The problem? "These larger opportunities often involve strategic decisions and C-suite approvals, causing them to take longer to close and to have greater variability in timing, outcome and deal structure," said Sivaraman. "And as we mentioned previously, we have continued to see a modest elongation of average sales cycles relative to historical levels."

For instance, that eight-figure deal landed in the quarter will have billings and cash collection in the fourth quarter with subscription revenue recognized in fiscal 2025 and beyond. That deal also took two years to land. 

Ramaswami said Nutanix has deals that take longer to close, but interest from enterprises and partners is surging. Nutanix is now more strategic as a vendor.

The battle with VMware will take a while. Ramaswami noted that VMware customers have signed multiple year deals before the Broadcom purchase. The installed base also requires a hardware refresh. And VMware will cut prices to keep customers.

Ramaswami noted:

"We've seen Broadcom display a lot of flexibility with respect to their pricing, they are packaging changes, especially when they are faced with the probability of losing some of their larger customers are responding to push back from the market and from the customer base."

The short version: Broadcom has raised VMware's prices in many respects, but will discount heavily if large customers are at risk.

"The situation with respect to what Broadcom is doing is also evolving rapidly. They've tried a bunch of things. They're stepping back on some of the things that they've tried. Of course, for the competitive situation, this is quite dynamic on that front."

The timeline since Broadcom closed its VMware purchase features a good bit of turmoil.

My take

This Nutanix vs. VMware battle will go on for years for all of the reasons stated above. The other reality is that migrations take years. If you want a crystal ball into how this will play out for VMware it's worth looking at an example of Broadcom's purchase of CA. CA is a smaller mainframe software provider, but the Broadcom playbook is roughly the same.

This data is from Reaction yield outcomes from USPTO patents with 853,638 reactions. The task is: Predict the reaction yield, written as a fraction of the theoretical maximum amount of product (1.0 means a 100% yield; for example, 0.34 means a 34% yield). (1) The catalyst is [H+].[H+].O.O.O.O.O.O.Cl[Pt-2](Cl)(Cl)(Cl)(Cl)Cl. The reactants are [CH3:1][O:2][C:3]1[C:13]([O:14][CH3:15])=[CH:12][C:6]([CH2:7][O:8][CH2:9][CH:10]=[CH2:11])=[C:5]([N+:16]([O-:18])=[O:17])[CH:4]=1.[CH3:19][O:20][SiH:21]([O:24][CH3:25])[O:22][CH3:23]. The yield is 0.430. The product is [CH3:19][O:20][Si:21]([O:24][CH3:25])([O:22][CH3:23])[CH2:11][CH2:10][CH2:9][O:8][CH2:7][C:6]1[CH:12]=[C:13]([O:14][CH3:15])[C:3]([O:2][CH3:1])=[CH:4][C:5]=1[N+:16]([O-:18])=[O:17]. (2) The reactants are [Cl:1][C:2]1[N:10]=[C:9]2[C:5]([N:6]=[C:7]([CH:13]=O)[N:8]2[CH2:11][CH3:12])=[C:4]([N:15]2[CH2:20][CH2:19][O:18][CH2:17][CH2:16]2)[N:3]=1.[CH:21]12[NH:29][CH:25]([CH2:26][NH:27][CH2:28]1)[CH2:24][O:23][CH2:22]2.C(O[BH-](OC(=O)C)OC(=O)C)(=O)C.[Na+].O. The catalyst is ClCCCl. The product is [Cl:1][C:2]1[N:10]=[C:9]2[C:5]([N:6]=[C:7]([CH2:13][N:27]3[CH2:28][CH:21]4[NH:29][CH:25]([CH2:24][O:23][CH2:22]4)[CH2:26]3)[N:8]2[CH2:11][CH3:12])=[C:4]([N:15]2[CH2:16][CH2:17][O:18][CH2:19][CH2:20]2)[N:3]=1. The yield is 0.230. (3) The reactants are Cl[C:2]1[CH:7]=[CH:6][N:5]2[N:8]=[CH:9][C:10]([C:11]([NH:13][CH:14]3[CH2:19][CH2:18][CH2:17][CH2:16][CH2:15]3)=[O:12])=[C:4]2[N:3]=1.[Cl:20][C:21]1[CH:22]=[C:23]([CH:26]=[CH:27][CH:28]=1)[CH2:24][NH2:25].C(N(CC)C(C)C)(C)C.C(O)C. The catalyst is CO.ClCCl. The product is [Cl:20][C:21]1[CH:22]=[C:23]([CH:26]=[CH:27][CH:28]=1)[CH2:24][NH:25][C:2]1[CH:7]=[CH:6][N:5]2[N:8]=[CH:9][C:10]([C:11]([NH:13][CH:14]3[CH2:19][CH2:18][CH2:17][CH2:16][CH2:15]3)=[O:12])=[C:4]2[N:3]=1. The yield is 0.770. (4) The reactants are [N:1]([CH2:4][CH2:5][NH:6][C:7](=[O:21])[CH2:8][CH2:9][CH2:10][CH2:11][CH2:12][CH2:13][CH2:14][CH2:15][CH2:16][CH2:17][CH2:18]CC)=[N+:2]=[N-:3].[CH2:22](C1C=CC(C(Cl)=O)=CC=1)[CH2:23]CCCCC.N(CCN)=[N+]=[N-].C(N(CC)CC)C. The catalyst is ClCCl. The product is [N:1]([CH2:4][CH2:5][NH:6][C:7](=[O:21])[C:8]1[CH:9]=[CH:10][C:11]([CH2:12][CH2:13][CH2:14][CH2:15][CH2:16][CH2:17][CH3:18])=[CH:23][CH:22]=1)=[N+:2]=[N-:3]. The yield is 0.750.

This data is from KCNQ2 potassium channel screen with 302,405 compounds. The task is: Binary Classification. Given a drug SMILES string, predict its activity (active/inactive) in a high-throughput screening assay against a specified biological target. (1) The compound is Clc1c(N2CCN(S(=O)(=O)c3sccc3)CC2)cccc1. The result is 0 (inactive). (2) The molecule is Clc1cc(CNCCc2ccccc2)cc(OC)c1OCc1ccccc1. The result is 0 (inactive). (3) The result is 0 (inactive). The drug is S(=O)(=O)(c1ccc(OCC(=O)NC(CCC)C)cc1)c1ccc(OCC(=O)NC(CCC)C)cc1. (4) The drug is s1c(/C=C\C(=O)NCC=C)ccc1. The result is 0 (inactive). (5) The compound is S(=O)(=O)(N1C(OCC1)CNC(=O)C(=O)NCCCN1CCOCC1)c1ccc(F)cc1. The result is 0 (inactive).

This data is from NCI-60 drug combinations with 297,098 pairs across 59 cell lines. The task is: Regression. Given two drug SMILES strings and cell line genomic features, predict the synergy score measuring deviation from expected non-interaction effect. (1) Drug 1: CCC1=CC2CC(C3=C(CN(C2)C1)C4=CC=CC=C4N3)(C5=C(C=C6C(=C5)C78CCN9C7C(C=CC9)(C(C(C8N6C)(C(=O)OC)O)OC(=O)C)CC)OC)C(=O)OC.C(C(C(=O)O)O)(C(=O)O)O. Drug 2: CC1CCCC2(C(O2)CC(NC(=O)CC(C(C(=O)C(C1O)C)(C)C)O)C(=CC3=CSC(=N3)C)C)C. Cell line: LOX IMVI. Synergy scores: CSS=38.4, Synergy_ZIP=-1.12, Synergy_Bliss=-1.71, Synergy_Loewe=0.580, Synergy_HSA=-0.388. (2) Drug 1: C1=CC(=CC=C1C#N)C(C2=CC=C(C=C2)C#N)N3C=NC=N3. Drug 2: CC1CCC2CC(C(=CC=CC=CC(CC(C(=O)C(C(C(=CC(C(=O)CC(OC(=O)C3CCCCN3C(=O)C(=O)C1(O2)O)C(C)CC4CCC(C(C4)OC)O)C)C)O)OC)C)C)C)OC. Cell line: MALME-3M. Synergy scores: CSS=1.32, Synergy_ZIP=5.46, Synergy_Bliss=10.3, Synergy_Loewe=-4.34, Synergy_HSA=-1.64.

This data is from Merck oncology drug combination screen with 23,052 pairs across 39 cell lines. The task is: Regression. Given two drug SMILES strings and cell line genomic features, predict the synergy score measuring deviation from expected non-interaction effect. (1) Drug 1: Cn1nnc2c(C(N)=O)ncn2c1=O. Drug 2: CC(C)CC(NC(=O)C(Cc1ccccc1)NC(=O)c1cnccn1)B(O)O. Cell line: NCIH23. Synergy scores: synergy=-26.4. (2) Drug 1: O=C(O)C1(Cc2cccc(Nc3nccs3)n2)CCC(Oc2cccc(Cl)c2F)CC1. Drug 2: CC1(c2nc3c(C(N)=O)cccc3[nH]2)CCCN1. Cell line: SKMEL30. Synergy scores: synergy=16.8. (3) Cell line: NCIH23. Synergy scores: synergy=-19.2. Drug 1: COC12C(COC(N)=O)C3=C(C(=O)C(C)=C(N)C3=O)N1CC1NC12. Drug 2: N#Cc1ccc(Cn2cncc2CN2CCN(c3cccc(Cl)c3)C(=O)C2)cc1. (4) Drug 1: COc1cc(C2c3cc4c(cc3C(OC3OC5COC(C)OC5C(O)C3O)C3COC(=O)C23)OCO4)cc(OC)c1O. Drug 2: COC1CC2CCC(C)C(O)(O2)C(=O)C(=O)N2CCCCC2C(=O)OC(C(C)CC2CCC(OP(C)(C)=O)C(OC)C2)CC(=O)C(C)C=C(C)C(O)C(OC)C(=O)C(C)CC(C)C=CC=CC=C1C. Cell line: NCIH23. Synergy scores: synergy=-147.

I caught up with a CIO this week to chat about a migration away from mainframes. Initially, I thought the migration would be about better access to data, modernization and prepping for generative AI applications. But the migration was really driven by Broadcom’s CA unit squeezing more revenue out of this large enterprise.

In negotiations with CA, it became clear that costs were going to go higher to manage legacy infrastructure. Costs were going to go high enough that it made sense to leave mainframes entirely because there are only so many options to choose from (CA, BMC, IBM).

Sound familiar VMware customers? Today, enterprise buyers are noticing the Broadcom software playbook because VMware is more visible. Turns out all we had to do was look at CA’s approach post Broadcom acquisition to know what would happen.

VMware customers are seeing more options as they evaluate their next moves, but these migrations take time. Rimini Street said it will offer support to VMware customers and Nutanix launched a series of updates that add up to poaching VMware customers.